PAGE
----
Use of Targets
Targets (Kodak Q-13 and Kodak Q-14) should be used as a reference in the scan and also as a tool to evaluate proper tone reproduction. In some cases use of a target is not possible as in the case of scanning film intermediaries that lack a grayscale or other target on the Nikon film scanner.
The following values come from Better Light, Inc. for their Super 8K-2 scanning back and from NARA’s Technical Guidelines for Digitizing Archival Materials for Electronic Access: Creation of Production Master Files – Raster Images (2004). The recommended aimpoints on the Kodak Q13 targets should be used to insure proper tone reproduction when scanning with the Better Light scan back and the Epson 1640XL and Epson 10000XL.
* These values are for a monitor with a gamma of 2.2. The corresponding Aimpoints are for a monitor with a gamma of 1.8 (Mac default) are 239, 104, 22 respectively.
|Single Black Patch
Generally, but not always, the three aimpoints correspond to a white-point, a mid-point, and the black-point within a digital image, and they correspond to the lightest patch, a mid-density patch, and the darkest patch on the reference gray scale within the digital image. In addition to adjusting the distribution of the tones (exposure), the three aimpoints can be used for a three point neutralization of the image to eliminate color biases in the white-point, a mid-point, and the black-point. This is most easily done (pre-capture) in the Better Light software (scan4) and in the Silverfast software curves or levels tools. This can also be done in Photoshop CS (post-capture) using the eyedropper tool and Color Balance menu [Image – Adjustments – Color Balance]). When using the eyedropper tool it is important that the sample size is set to 5 x 5 pixels for more accurate measurements. Color balance adjustments done post-capture should be done as part of the creation of the Service File. The Masterfile should be left untouched.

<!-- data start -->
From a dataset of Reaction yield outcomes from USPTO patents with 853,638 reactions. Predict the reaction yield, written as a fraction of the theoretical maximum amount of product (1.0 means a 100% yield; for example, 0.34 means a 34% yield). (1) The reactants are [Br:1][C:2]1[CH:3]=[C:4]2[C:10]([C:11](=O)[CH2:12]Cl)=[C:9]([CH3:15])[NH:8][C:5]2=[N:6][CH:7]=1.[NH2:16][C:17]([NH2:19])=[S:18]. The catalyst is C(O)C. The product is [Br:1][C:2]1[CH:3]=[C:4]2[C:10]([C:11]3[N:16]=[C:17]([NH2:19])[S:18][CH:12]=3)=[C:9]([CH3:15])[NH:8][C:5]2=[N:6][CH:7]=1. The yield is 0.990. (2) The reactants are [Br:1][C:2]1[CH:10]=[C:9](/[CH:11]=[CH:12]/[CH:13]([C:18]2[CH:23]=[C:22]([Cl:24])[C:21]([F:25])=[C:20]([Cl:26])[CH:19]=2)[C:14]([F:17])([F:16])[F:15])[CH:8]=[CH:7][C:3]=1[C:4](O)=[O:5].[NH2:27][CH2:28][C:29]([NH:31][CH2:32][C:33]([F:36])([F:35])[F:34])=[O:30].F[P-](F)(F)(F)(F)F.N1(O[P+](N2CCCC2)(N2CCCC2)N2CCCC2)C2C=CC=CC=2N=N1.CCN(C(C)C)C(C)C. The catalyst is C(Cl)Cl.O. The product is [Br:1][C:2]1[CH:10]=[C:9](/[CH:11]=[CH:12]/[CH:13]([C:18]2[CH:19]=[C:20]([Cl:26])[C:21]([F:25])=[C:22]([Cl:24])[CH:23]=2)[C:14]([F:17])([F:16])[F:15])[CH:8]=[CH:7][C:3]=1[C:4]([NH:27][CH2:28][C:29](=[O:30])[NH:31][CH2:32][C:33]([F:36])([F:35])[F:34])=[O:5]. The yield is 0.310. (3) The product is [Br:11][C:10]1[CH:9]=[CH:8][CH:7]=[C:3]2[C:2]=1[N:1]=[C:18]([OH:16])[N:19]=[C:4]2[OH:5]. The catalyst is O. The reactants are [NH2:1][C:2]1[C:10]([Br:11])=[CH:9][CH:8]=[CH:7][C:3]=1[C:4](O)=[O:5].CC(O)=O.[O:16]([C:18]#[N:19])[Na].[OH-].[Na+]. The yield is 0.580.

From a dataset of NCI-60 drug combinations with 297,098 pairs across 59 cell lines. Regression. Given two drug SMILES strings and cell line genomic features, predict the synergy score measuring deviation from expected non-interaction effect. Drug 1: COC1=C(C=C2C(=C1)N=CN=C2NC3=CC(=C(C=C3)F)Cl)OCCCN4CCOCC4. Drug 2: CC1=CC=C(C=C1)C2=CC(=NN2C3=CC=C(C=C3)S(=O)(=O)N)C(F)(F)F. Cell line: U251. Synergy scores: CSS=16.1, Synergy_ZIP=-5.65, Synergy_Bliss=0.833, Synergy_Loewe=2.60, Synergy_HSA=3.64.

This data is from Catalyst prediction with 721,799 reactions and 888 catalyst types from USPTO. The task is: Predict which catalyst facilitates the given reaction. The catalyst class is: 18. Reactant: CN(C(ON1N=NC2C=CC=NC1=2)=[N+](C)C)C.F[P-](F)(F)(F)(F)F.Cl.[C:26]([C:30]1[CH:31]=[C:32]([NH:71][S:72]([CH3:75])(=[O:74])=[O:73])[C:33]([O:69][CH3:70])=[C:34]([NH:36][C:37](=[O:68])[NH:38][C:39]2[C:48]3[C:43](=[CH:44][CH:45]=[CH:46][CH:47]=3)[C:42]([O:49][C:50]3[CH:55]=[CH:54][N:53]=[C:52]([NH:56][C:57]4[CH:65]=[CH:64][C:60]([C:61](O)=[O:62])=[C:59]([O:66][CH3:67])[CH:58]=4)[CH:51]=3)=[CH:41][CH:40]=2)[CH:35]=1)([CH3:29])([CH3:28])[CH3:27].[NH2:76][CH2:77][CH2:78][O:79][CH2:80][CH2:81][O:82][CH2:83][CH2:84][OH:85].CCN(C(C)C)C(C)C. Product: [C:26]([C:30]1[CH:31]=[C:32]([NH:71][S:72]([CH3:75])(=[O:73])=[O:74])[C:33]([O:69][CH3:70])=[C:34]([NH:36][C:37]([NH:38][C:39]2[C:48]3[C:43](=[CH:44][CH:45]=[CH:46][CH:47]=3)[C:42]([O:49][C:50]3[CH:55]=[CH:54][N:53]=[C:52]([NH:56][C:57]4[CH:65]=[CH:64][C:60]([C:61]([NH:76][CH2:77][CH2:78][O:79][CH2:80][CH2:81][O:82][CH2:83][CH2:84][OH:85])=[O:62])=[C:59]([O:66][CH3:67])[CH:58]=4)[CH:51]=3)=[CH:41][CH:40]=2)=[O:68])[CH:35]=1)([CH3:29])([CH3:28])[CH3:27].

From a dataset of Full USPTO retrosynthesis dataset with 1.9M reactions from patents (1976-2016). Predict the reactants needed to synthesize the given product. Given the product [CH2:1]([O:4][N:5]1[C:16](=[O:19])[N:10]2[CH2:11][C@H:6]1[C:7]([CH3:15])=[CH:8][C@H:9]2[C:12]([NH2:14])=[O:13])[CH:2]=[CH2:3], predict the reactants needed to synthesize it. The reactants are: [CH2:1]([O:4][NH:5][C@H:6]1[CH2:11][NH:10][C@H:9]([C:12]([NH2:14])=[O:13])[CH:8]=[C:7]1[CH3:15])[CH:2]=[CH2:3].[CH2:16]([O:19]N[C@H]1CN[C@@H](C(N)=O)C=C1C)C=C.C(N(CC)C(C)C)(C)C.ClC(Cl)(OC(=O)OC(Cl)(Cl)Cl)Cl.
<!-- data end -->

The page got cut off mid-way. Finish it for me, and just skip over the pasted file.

These aimpoints are guidelines only. It is sometimes necessary to vary from the guidelines and use different values to prevent clipping of image detail or to provide accurate tone and color reproduction. It is important to evaluate the tonalities of the object being scanned in order to pick the proper aimpoints for a specific image.